A few years back I was strolling the plant floor of a major automaker with one of their engineers, and we came across a group of workers around a lift table. The group was discussing the fine points of positioning a casting.
“If there is one complaint I get from my supervisors,” he said as he pointed over to the assemblage at the lift table, “it’s that they are continually getting besieged with suggestions from the work floor.”
His little joke illustrated that this is not your father’s product plant. Employee empowerment is one of the leading workplace trends in response to a changing workforce. And these changes are expected to continue as the more hierarchical Baby Boomers retire and are replaced by Millennials and Generation Z. These workforce replacements are more entrepreneurial and encourage employee initiative. No matter the operation, this will be the case from top to bottom.
For salespeople and executives in such companies, this trend is great for PR value. Your coworkers do have something to say when it comes to the direction of your company, and tapping into these viewpoints, insights and experiences could yield fresh and useful content that you can take to market on a blog or in a placed trade pub editorial.
A smart industrial marketer is always on the lookout for perspectives that can shed new light on a product or service that leads will find helpful or interesting. Here are four ways that a slight adjustment in the frame of reference could be a quick trip away to the plant floor or the cubicle next door and how it can benefit not only the marketing program, but the whole company.
1. Experts Everywhere—from Engineering to Finance
You never know where editorial ideas can come from. Everyone underneath your company’s roof and out in the field has a different job, and their day-to-day experiences can lead to aha-moment topics.
Typically we rely on the sales force for field intelligence. Don't stop there.
Many times the engineering staff can have an application angle or an issue, especially if they have customer contact. The service team certainly has their war stories, from which you can extract issues that current and prospective users encounter. This information can be useful in profiling the customer experience with your company. All expertise makes for great blog content that helps you generate leads.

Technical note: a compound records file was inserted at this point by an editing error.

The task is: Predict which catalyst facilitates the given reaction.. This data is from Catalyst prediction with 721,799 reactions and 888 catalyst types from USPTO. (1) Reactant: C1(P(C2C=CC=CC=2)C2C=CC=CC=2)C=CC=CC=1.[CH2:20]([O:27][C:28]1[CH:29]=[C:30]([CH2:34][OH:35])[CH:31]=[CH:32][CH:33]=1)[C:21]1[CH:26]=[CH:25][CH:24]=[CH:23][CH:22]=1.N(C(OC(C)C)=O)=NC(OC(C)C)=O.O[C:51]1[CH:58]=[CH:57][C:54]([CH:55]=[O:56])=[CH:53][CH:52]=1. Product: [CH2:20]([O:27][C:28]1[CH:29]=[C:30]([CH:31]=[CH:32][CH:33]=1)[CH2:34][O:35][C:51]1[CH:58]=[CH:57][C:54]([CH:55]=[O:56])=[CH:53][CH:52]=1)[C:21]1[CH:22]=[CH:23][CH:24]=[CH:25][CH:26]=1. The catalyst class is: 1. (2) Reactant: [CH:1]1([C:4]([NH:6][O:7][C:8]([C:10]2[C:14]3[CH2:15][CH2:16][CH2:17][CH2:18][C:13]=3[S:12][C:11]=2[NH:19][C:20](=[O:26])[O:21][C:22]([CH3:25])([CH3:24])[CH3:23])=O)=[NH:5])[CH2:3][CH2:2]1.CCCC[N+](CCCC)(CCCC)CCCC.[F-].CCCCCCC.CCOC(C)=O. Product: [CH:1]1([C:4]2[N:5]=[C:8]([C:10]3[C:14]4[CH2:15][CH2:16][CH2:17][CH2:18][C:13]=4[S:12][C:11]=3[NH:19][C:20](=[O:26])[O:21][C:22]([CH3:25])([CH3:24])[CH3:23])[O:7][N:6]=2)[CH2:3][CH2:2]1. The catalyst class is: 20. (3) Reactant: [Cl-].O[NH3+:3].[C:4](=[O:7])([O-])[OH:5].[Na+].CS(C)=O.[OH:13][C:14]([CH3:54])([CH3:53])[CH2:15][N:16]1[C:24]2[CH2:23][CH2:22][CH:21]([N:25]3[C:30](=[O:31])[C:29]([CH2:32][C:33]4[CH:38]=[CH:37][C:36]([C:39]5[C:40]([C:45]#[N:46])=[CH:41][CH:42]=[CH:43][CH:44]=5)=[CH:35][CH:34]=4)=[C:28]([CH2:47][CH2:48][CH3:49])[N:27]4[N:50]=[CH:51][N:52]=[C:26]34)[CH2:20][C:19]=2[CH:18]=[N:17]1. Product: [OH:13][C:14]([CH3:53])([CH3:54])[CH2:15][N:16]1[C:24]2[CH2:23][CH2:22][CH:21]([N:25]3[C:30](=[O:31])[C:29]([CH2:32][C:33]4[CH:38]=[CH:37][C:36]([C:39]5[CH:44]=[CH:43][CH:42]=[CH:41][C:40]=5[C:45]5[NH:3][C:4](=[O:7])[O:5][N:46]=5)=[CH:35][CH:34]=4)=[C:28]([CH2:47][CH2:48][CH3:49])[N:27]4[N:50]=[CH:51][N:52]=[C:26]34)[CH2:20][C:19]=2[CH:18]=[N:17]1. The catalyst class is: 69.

Go beyond the small talk with the folks from other areas in the company and dig into what they do. They’ll appreciate your interest.
2. The Heart of the Company
Successful content takes the opportunity to present the personality of the business. Creating this emotional connection enables the prospect to relate to the company, which can increase brand loyalty. Content that is derived from internal stories convey the organization’s persona, character and positive attributes.
3. Morale Booster
Turnover is becoming a big issue, especially as the economy improves and people are being lured out of their current positions. Temptation to leave can be combatted in part through employee engagement, which leads to retention and reduces the high costs and disruption of turnover. Worldwide, 87% of organizations regard culture and engagement as one of their top challenges.
Employee emigration does not have to be just the concern of the HR department and wherever possible should involve all departments. Encouraging employee input into the company’s content program plays a small role in enriching the employee’s experience and feeling of importance. Positive vibes are always good for a business.
4. A Star is Born
The company voice does not have to come solely from the marketing communications department or your PR agency. There are people working with you who, though their job does not involve writing, happen to be excellent writers. They may also happen to be experts in the product, technology or customer experiences.
Quite often the in-house experts get sent out to deliver at conferences or other events, but inviting them to produce a blog presents their expertise on a regular basis while building an audience, and your company’s overall image as a thought leader. Moreover, building upon the engagement discussion above, the time the employee takes during the week to write the article adds a dimension of job enrichment, while all along cultivating content to fuel the marketing program.
Get Everyone on the Marketing Team
In a blog post last October, B2B social media expert Paul Gillin pointed out that much of the content produced today is useless, largely because the communications don’t connect. People want to go beyond features and benefits and when they contemplate a future source they want trust, confidence, avoidance of pain, perceived value, a source for solutions and most of all connection.
The people you work with outside the marketing department’s door of course will not be your only source of content, but they can be that extra ingredient that indicates to the market, “these are people that understand our needs.”